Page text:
Posted by Melanie Taljaard ● Mon, Mar 31, 2014 @ 09:03 AM

Marketing Pitfalls

For most businesses, marketing is a necessary expense ensuring they keep top-of-mind with prospective customers.  Marketing expenses often run 5 -10% of projected sales, or more depending on the marketing objectives.  Deciding on a marketing budget and how to allocate the budget is a challenge for business owners and marketing professionals alike.  As I meet with prospective clients (and existing clients) I hear a theme of pitfalls that have caught many businesses.  With little time to allocate to marketing, planning it is easy to be ‘sold a bill of goods’.

After noticing a theme of common pitfalls I was inspired to create this blog, shedding light on some of the common ways businesses have spend their marketing time and funds, that are not likely to further their awareness.

This first blog post recaps just 4 of the common pitfalls I come across. This blog post will be ans highway118 852x479 1 8col two part series because, unfortunately, there are as many marketing pitfalls as our Nova Scotia potholes after a long hard winter….

1.  If it seems to good to be true… it probably is.

I’ve heard many clients tell me of companies that promise to get their site ranked number one in search for a nominal monthly fee – either a cost per word or a monthly subscription.  Search Engine Optimization (SEO), is well worth the investment, but optimizing your site for search isn’t usually effective with a “pay up and forget about” it strategy.  Coming up high in Google’s search results is all about having up-to-date quality content on your site—like the right content, links, optimized pages and more.  This blog post by Hubspot, Answers to 18 SEO Questions You Were Too Afraid to Ask, addresses many questions that I am regularly asked by clients. But as a rule of thumb, I’d steer away from a proposal that sounds too good to be true.  Market takes work!

2. Blogging without a Call to Action

Blogging is a proven tactic to increase your website traffic and SEO rankings. A recent Hubspot study found that businesses who blog get 55% more website visitors than those who do not.  That is a considerable increase in traffic, and a wonderful opportunity.  If you aren’t blogging, it’s time to add this high ROI marketing initiative to your marketing programs.  But don’t just blog, make sure every blog you write leads prospective customers further down the marketing funnel with a call to action.  Need a little direction on growing your business blog and using call to actions? Download my FREE eBook! - How to Grow & Scale Your Business Blog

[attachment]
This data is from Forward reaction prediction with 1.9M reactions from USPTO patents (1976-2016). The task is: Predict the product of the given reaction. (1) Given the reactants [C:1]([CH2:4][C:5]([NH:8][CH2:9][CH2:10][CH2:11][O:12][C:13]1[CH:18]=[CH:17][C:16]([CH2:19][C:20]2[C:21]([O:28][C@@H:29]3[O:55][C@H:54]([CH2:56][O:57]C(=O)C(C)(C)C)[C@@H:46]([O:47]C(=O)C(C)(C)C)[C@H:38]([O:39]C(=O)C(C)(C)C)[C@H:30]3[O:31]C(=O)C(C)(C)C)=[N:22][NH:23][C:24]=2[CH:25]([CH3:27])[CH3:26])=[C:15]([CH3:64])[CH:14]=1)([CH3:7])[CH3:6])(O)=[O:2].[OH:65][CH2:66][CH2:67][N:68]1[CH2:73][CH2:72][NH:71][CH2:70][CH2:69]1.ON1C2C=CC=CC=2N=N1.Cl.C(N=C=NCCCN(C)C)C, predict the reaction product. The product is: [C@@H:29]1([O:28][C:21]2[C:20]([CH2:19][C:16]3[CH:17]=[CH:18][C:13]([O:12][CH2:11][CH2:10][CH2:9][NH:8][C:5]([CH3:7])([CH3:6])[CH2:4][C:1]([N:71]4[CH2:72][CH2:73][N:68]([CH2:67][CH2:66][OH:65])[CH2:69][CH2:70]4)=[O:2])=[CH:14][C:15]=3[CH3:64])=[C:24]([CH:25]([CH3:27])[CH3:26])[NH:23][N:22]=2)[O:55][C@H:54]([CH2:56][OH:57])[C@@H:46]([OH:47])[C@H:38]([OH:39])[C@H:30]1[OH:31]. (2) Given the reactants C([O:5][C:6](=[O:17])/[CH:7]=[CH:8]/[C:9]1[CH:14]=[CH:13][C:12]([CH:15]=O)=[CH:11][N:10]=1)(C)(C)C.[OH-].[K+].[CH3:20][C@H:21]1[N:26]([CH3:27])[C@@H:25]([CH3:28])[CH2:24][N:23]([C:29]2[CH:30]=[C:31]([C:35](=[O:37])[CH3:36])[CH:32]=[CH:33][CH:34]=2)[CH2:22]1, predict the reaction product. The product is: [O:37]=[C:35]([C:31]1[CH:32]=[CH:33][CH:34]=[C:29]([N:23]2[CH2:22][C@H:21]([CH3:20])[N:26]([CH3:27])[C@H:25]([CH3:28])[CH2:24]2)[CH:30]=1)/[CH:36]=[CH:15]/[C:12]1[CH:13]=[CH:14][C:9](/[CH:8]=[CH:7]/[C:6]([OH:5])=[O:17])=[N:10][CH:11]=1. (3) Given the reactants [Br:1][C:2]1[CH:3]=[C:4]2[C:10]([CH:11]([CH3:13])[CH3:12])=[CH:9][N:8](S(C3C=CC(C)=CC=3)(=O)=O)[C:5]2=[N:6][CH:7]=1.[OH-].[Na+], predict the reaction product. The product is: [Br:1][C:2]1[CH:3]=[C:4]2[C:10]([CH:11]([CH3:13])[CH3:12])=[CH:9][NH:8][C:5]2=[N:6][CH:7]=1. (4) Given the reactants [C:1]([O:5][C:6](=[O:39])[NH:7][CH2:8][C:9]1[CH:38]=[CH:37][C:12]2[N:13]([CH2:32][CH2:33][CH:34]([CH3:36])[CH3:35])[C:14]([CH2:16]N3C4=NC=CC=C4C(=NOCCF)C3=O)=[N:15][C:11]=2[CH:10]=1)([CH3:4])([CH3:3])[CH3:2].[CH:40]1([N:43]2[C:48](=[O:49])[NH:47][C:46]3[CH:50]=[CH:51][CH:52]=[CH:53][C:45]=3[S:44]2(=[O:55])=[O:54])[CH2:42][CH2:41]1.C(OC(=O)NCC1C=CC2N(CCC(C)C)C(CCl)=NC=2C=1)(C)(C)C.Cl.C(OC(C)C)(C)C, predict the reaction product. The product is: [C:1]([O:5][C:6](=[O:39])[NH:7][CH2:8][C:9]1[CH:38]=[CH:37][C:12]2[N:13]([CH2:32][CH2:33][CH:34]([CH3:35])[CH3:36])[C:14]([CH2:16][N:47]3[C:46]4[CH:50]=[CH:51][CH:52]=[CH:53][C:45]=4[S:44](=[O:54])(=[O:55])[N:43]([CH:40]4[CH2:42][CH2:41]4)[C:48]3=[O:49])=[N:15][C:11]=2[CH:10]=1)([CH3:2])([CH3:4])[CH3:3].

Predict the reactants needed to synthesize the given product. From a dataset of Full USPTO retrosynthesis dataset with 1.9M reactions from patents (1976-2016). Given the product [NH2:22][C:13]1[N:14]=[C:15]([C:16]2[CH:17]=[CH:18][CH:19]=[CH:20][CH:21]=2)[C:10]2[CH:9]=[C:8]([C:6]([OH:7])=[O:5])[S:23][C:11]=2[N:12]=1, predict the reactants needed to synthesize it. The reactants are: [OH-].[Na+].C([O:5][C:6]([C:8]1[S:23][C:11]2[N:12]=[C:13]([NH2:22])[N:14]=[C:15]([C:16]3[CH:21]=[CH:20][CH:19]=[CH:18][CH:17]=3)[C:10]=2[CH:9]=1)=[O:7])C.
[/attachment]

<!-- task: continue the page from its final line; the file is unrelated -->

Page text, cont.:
3. Going for the free tools

Technology is a marketer’s best friend.  The right tools can allow you to send scheduled targeted emails, test headlines and call to actions, track your efforts and so much more.  Whether its email marketing, social media monitoring or scheduling, there are dozens of apps, tools and programs to make you into a marketing genius.  But not all tools are created equal, and once you upload your list, or customize a template, switching to another tool can be a challenge.  Over the years I’ve used a long list of different free and paid tools to realize my marketing goals.  There are without a doubt some amazing free tools; Google Analytics would be top of my list.  But each tool that you embrace takes some time to learn and to customize for your business.  Choose your tools carefully and consider not only the monthly cost, but the associated cost of the time it will take you or a team member to learn the tool.   My favorite marketing platform is Hubspot, this all in one solution is the same platform for all marketing functions:  landing pages, blog posts, emails, search engine optimization, social media monitoring scheduling and more.  The time I save using Hubspot is well worth the monthly subscription cost. 

4.  Improper Use of Social Media

There is so much buzz on social media it can be hard to know how to best allocate your marketing efforts for social media.  Social Media should be a part of most any businesses marketing efforts, but there is no one size fits all social media strategy.  The three biggest pitfalls I see in terms of social media are:

  1. Getting into it for the wrong reasons – because the competition is doing it, or somebody else has had great success with it aren’t strategic reasons for getting into any marketing tactic.  Your social media efforts need to be strategic and supported by a larger marketing goal. 
  2. Taking on too many platforms – the only thing worse that no social media presence is having a profile that is no longer updated or being monitored.  Figure out where your customers are (Facebook, Twitter or LinkedIn are all great tools to start with) master one tool and then embrace another. 
  3. Assuming Social Media is a free marketing tool – while a presence on social media is free (or there are minimal hard costs) the human capital should be accounted for.  Social Media marketing can be time consuming (especially so if you aren’t trained in it).  

If social media has become a pitfall, check out my Social Media Tune Up -- Free Download

Next up, I’ll be looking at other common pitfalls including:  website building tools, more on social media, reviewing results, reactive marketing and more.  Has a different marketing pitfall put you off track?  Share the details in the comment section below.

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Topics: marketing roi, evaluating marketing, internet marketing